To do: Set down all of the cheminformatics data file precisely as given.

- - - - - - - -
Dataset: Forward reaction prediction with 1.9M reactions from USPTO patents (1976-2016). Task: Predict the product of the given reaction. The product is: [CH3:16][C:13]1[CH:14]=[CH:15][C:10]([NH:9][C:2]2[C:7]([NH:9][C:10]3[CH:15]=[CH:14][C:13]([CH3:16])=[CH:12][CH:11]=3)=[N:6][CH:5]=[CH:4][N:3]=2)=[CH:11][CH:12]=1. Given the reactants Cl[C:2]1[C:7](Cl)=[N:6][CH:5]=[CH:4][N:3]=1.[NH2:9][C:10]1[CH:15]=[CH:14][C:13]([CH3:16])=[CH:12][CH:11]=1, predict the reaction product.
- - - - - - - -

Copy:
Dataset: Forward reaction prediction with 1.9M reactions from USPTO patents (1976-2016). Task: Predict the product of the given reaction. The product is: [CH3:16][C:13]1[CH:14]=[CH:15][C:10]([NH:9][C:2]2[C:7]([NH:9][C:10]3[CH:15]=[CH:14][C:13]([CH3:16])=[CH:12][CH:11]=3)=[N:6][CH:5]=[CH:4][N:3]=2)=[CH:11][CH:12]=1. Given the reactants Cl[C:2]1[C:7](Cl)=[N:6][CH:5]=[CH:4][N:3]=1.[NH2:9][C:10]1[CH:15]=[CH:14][C:13]([CH3:16])=[CH:12][CH:11]=1, predict the reaction product.